I enjoyed my second visit but I can see how some people come away with different opinions. Had I gone for the steak I think I would have been quite dissapointed - in fact I probably would have sent it back (I think my friend was being polite by not saying anything!). The pricing still seems confusing - I can understand why something like the beef royale is priced at £32 given the amount of prep and the various components that go into it (despite what should be a cheaper cut of meat) and I can understand the pricing of the pork chop at £28 given the cost of the "Pata Negra" pork itself. The pidgeon seems a bit odd though - the portion isn't exactly huge and there doesn't seem to be a lot to it. I'm sure that their suppliers in France are not cheap, but should it really be more than the Pork? On the other end of the scale, the Tafferty Tart seems ridiculously cheap at £8.50. Perhaps this is the problem with individual pricing of dishes? I expect there will be changes to come yet - and if that Tafferty Tart stays as cheap as it does I'll be very surprised!

#76 david goodfellow

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Posted 07 March 2011 - 06:35 AM

Just had an e-mail from The Mandarin Oriental about an offer of "Dinner" and Stay in one of their suites for the princely sum of £745.

Rich folk can jump the waiting list. Which according to them is into June.

Money talks eh :wink:

Details HERE

#77 Pam Brunning

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Posted 07 March 2011 - 08:54 AM

You must realise David they are all geared up for our friends across the 'Pond', they have the money and are into the historic angle.
Give it a couple of years when all the hype is over and put it in on 'LateRooms.com' you might find one at £50 + dinner - be patient.
Pam Brunning Editor Food & Wine, the Journal of the European & African Region of the International Wine & Food Society
My link

#78 confiseur

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Posted 07 March 2011 - 11:42 AM

No doubt if '....ee iz a fameuz chef Francais... ' then Michelin would pile straight in and give him top billing in the 2012 edition,but seeing that he is English with a German name things will probably be not that simple...

#79 olicollett

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Posted 07 March 2011 - 01:13 PM

Just had an e-mail from The Mandarin Oriental about an offer of "Dinner" and Stay in one of their suites for the princely sum of £745.

Rich folk can jump the waiting list. Which according to them is into June.

Money talks eh :wink:

Details HERE


The email did crack me up:
"From just £745"

A suite at a top london hotel isn't cheap, but taking away the book & restaurant credit of £200, £500 doesn't strike me as cheap!

I can't see Dinner being a 3 star at all - it's just not geared up that way. 2 star could be a possibility though.

#80 RDB

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Posted 16 March 2011 - 12:49 PM

I have a table booked here next month and for the first time I cannot get excited at all about the menu. In fact the only thing that is really grabbing me is the dessert menu, which is even more strange. I think Heston's crusade to outdo Jamie in the delusional " food will save mankind and all its woes", is kinda tainting my impression as well.

Now the hype has died down, and the bravado of stating "I have been to Heston's new place"; is it really as good as the critics etc make out??

#81 Gary Marshall

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Posted 17 March 2011 - 04:26 AM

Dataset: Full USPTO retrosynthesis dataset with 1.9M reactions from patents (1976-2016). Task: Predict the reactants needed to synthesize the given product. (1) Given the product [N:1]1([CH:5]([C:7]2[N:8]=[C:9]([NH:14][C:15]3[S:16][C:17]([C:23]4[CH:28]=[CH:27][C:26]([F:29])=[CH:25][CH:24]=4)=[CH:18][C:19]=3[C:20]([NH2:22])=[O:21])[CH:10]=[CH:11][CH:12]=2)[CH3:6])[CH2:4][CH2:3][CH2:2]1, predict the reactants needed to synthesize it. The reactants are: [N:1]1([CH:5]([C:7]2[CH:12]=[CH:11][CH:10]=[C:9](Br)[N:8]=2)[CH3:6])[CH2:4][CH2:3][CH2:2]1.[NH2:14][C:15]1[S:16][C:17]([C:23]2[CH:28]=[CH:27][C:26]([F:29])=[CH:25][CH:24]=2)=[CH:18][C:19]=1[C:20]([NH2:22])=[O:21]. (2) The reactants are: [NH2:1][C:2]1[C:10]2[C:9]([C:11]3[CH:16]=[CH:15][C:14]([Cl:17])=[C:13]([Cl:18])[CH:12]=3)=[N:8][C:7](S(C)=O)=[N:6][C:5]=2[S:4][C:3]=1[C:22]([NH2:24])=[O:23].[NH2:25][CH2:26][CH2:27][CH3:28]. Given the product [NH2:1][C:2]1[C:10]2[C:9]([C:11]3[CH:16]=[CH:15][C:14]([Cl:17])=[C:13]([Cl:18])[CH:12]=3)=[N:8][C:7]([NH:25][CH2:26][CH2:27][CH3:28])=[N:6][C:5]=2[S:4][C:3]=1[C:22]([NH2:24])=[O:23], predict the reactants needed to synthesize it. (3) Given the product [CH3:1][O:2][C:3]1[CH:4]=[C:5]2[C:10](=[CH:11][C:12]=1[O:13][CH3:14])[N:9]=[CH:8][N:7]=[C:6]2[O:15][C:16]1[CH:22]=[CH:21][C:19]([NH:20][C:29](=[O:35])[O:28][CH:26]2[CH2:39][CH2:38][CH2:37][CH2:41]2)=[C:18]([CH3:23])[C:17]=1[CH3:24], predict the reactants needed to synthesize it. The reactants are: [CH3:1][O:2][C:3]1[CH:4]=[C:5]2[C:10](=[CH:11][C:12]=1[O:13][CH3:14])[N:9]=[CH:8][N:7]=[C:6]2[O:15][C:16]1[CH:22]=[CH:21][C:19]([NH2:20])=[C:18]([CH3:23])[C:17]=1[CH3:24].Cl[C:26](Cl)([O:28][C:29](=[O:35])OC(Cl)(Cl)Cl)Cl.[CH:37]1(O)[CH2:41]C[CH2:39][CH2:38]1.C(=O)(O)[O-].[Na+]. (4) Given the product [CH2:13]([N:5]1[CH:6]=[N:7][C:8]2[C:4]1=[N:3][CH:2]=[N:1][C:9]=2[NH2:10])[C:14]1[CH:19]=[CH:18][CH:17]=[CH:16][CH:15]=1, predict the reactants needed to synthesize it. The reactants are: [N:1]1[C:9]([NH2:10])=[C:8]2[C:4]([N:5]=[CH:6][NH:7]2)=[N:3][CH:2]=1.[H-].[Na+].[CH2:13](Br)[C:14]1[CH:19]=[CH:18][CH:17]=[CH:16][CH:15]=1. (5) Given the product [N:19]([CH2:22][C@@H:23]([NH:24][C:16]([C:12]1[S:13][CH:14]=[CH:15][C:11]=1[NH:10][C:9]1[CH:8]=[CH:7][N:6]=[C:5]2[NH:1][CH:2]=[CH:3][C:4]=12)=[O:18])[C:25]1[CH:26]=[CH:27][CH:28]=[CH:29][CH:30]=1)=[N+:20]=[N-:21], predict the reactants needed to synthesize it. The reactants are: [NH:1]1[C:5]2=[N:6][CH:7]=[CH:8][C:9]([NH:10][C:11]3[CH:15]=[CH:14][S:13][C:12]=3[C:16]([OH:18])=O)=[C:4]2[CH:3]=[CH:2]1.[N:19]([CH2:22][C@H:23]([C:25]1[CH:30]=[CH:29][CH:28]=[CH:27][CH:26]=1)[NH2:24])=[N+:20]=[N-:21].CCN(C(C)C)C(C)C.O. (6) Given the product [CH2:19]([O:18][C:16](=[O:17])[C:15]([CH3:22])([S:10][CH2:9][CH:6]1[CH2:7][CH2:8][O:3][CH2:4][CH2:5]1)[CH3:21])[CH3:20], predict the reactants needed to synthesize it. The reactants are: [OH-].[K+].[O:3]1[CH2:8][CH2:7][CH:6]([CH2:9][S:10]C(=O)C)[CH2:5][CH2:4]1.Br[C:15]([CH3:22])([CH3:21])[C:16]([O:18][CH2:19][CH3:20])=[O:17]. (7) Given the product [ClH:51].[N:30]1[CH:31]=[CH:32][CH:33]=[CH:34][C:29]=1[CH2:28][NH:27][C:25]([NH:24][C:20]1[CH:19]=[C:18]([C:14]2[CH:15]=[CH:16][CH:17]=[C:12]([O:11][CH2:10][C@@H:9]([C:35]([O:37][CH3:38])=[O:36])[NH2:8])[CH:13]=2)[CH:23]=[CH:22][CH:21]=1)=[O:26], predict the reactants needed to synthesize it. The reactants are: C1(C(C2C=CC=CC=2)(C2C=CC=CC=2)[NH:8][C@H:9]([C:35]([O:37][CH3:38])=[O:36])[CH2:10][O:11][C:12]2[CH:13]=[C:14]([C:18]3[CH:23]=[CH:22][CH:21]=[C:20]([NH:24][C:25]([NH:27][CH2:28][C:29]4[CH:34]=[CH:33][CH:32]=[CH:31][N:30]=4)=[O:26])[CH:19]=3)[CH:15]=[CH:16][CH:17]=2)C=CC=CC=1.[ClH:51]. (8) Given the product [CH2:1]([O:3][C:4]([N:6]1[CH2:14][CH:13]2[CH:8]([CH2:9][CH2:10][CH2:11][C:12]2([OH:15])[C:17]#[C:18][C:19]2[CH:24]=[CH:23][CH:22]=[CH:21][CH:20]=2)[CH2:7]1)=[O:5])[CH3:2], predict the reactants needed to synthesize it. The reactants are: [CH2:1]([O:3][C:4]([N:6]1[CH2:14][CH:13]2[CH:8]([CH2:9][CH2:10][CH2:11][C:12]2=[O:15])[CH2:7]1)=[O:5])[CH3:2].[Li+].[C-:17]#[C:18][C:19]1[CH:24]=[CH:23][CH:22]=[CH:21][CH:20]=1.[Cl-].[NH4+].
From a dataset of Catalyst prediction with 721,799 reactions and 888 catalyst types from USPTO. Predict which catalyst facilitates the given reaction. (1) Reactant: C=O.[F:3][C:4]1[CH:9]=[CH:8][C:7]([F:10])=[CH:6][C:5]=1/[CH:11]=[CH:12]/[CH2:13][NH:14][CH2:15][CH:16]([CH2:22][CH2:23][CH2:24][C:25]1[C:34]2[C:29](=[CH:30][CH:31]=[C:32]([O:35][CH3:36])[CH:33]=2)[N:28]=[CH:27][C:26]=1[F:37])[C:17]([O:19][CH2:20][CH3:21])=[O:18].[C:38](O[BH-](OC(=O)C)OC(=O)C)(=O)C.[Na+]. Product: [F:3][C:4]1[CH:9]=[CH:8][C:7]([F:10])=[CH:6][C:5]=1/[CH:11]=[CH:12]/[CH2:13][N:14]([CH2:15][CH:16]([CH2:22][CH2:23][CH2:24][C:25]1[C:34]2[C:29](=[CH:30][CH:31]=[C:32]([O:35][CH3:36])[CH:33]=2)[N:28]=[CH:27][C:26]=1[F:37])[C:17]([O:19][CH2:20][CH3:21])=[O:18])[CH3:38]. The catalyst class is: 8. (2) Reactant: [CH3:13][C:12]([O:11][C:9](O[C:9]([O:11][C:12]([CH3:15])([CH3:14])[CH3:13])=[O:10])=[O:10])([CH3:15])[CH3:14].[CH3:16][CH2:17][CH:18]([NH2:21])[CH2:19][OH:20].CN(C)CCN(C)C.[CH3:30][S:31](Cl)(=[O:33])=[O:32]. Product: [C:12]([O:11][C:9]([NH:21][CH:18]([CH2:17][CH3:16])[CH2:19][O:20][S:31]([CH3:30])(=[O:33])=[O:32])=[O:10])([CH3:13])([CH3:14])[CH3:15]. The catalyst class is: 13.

no, it's a perfectly good restaurant, but it 'aint the second coming it has been billed as.

i think heston would agree, it's a bistro de luxe turned into a destination restaurant due to its parentage.
you don't win friends with salad

#82 olicollett

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Posted 17 March 2011 - 11:51 AM

no, it's a perfectly good restaurant, but it 'aint the second coming it has been billed as.

i think heston would agree, it's a bistro de luxe turned into a destination restaurant due to its parentage.


Yup

I think it'll be much better visiting in a year after the initial hype has died down

#83 ermintrude

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Posted 04 April 2011 - 07:07 AM

Had lunch at Dinner last Saturday and very enjoyable it was.

First a cocktail in the Mandarin bar where we all meet, the websites a bit confusing as it makes it sound like this is a separate bar but you have to go through it to get to Dinner and the entrance is labelled "Dinner by Heston" but that's minor the major thing was they can make a good martini.

The room was small than expected from photo's I'd seen but was bright and airy.
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Started with the lamb broth. I loved this dish, a rich lamb broth poured over a mixture of raw and lightly pickled vegetables with what I believe was a sous vide egg in the middle, not sure as the yolk was runny while but had a set white around it. The egg added an extra richness and the contrast between the broth and the vegetables made this while rich also a light and refreshing dish. My dining companions had:- the "Rice and Flesh" this was liked and the portion was perhaps a bit large as it was very rich; "Savoury Porridge" which was very good and the 4th diner had
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the meat fruit which I'd also ordered as second starter (I had them both arrive together) this is another good dish as described in many other posts. And provided you were hungry and had one of the lighter starters is not a problem to have as an additional course.

For the main course the beef royal was not even on the menu, I was going to ask the reason but never got round to it.
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I had the "Black Foot Pork Chop" and was warned that it came pink, this was delicious and comparing it to a companion that had "Sirloin Steak with bone marrow" a better dish. I'd had Iberico pork chop before but this was better and perfectly cooked. The others had "Braised Celery" and "Powdered Duck" and all the mains were well liked. To accompany we ordered chips, on asking it turned out the side of chips on offer are not triple cooked however they are happy to upgrade to these which we did and they were extremely crispy and very morish.